Then there are those who find that the universe is simply too frightening for it to have been created by a God who values life. Outer space is 270 degrees C (455 degrees Fahrenheit) below zero. That’s a deadly temperature for humans; indeed for everything except molecules. But even worse, we seem to inhabit a fragile film of life-supporting materials on top of a thin crust resting on a liquid core of molten rock that is hurtling through the immense cold and emptiness of space.

Yet here we are, living and thriving (though not responsibly yet) on this spinning rock, and regularly venturing out into the cold dark night of outer space in a manner not much different than the way we once set sail on an uncharted sea or the way we now venture out into a cold winter night. In both cases, we simply prepare for the trip. We inject ourselves into a greater whole and in the process become a part of it. The universe is not alien and out to get us. It is not lawless – neither physically, nor morally. It is the matrix from which we emerge. We are stardust one-and-all, and belief in God is more than just a comforting thought; it’s a statement that we find the universe to be ruled by an evolving, benevolent spiritual purpose that includes us. 


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  • James Gilmore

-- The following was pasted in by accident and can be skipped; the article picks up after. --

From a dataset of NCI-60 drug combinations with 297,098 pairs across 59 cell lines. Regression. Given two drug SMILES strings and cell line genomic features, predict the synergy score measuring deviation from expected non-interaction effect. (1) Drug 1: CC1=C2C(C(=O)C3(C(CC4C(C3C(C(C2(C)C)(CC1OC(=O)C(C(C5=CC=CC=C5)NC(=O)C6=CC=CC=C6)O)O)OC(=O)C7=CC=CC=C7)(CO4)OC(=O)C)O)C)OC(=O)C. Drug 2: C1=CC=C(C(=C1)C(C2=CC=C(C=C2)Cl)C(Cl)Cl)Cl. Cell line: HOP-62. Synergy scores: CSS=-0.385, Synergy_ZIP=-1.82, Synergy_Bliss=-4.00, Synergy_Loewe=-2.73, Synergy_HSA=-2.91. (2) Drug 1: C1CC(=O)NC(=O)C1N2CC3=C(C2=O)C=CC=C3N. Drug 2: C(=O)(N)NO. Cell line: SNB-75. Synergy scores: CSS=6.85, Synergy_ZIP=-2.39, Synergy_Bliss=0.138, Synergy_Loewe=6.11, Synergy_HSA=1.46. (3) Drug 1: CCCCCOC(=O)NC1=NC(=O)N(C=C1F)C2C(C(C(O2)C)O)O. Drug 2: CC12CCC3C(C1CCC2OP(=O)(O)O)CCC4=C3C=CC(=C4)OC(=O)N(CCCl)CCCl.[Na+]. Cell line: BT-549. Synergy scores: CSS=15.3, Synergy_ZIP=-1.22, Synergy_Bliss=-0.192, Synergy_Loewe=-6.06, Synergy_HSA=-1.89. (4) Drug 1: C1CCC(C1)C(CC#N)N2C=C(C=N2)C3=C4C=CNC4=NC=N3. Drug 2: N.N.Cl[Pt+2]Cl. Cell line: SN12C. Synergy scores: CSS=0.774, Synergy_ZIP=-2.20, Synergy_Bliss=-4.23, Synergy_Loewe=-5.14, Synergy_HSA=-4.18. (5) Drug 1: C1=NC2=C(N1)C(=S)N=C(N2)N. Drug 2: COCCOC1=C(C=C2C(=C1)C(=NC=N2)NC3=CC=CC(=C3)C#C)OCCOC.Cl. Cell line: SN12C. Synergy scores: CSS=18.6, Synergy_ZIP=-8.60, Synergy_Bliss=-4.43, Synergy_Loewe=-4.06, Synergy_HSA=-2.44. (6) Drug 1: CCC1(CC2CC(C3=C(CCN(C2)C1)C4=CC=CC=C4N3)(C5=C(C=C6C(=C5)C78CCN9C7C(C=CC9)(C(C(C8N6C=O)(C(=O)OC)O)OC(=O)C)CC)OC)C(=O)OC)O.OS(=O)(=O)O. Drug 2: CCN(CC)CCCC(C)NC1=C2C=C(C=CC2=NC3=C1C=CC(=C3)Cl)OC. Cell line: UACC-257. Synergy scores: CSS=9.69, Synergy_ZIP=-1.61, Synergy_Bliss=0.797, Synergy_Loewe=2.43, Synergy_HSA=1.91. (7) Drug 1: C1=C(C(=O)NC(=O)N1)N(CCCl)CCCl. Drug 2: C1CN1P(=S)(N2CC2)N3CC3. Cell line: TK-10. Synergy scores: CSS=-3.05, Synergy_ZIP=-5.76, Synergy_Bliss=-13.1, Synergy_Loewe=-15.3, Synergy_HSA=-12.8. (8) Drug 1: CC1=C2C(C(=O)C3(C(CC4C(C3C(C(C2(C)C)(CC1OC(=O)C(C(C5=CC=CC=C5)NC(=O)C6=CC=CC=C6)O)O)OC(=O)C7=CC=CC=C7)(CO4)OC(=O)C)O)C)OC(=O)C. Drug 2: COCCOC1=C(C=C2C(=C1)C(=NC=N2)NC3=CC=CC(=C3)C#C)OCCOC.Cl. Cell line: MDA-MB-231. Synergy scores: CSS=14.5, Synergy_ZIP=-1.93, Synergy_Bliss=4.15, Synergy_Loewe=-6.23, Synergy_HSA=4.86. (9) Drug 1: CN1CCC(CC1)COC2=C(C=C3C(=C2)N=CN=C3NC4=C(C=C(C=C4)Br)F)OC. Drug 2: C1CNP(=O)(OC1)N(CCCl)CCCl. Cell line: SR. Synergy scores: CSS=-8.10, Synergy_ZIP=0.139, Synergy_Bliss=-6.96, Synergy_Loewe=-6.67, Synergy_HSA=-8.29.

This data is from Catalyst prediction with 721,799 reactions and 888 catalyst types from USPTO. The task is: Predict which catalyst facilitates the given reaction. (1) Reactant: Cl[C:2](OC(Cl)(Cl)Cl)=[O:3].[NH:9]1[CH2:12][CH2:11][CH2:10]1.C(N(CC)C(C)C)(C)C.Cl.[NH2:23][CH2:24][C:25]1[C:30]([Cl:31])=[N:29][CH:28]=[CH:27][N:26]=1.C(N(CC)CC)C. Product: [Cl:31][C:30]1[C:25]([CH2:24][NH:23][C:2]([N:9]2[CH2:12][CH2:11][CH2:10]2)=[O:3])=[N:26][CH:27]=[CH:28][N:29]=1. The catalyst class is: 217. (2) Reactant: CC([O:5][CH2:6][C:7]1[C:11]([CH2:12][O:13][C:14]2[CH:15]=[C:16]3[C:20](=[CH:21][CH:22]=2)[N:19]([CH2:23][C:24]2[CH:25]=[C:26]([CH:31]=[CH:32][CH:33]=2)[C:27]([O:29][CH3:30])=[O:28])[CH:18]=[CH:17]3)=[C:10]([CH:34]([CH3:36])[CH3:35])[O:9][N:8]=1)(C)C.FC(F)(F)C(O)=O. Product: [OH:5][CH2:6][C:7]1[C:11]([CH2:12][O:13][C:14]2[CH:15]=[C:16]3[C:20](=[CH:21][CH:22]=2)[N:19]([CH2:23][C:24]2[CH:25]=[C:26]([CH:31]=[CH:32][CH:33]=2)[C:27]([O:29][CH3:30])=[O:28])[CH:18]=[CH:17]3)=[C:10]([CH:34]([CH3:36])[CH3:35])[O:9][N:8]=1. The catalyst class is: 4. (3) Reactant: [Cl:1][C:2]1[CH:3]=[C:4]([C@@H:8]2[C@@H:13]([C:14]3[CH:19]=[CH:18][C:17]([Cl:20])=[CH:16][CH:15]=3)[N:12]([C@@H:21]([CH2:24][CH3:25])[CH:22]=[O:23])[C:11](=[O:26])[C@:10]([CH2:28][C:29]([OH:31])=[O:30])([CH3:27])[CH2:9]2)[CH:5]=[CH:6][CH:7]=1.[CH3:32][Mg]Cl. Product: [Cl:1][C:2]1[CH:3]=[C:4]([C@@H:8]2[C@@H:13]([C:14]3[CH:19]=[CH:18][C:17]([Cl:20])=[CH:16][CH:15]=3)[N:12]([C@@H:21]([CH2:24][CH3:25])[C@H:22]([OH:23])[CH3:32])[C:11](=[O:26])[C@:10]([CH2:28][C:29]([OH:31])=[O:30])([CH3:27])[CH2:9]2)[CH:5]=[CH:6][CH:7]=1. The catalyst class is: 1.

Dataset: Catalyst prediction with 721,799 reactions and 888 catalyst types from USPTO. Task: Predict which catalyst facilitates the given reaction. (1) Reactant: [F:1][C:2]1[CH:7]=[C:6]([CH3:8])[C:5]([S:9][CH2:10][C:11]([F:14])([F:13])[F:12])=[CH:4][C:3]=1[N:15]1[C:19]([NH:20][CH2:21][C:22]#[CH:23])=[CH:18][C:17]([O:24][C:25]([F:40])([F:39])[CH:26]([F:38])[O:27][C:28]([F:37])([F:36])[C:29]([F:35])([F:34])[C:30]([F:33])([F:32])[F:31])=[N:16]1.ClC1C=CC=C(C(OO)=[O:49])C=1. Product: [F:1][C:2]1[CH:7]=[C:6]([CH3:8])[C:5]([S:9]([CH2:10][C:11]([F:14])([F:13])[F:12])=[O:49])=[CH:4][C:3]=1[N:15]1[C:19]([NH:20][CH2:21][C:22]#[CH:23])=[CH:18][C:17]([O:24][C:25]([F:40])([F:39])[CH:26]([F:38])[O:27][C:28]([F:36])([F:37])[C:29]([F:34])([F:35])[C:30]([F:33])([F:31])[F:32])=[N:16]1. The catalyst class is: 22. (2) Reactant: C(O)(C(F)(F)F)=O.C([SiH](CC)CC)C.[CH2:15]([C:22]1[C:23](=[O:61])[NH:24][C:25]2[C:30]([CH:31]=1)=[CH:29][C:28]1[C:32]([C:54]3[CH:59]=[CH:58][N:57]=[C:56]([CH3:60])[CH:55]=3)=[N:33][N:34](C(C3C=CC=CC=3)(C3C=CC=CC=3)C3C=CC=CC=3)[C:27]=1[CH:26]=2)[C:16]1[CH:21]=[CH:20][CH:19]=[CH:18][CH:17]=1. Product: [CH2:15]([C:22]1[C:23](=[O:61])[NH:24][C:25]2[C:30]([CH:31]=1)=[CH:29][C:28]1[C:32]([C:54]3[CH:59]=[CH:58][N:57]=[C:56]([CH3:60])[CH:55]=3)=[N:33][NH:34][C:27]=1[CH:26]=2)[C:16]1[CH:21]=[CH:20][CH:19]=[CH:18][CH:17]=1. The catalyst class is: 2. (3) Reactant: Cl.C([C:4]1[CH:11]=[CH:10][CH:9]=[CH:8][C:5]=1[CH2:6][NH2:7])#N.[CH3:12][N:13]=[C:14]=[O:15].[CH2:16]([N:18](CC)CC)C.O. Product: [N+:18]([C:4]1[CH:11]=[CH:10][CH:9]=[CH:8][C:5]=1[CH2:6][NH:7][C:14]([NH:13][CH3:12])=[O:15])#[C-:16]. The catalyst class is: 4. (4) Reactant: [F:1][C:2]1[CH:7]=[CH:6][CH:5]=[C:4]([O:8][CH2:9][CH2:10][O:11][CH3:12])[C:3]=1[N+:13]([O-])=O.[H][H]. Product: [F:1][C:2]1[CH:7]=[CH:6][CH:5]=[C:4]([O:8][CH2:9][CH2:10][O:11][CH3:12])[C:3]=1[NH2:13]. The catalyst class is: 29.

Jan 16, 2020
    You address the question from the wrong end. The fact that some may NOT be able to accept that their is NO god does NOT show weather they are weak or not, But does show that they have show flawed logic to believe in such. I do not believe in big foot or alien abductions for the same reason. That no convinceing evidence has been show to verify their existance. The position of what Sigmund Freud ha to say on the beliefs of people is just his opinion. As a Psychiatrist he may or may not be correct as to ...their development. But as a skeptic. The time to use belief in something is when evidence has shown it to be true.
  • Jan 13, 2020
    I would say simplistic religious fundamentalism is the child state of human awareness, atheism in the contemporary Western sense is the adolescent stage, and the essentially agnostic acknowledgment of something completely above our comprehension — introduced in Islam and expanded upon in the Baha’i revelation — represents maturity in human understanding of the Creator.
    • James Gilmore
      Jan 16, 2020
      There is just as much truth to christianity as there is to Islam....which is NOT saying much.
  • Rosslyn and Steven Osborne
    Jan 11, 2020
    The interconnection is too obvious to me that I could see none other than an incredible superpower with an awesome knowledge having designed and orchestrating it. I think as a child I was always fascinated with nature be it flowers, birds or animals. How the petals formed and fitted, the colours of the feathers to make up the full colours of a parrot or the patterns of hair or scales of other animals. I am to this day even as a grandmother, and it still never ceases to amaze me how well God decorated our lives with all that dwell ...on this planet, we are fast destroying. Thank you for your essay.
  • Mark David Vinzens
    Jan 10, 2020
    My advice to the seeker of truth. Instead of thinking outside the box, get rid of the box. God is outside the box and calls us outside the comfort zone of our boxes.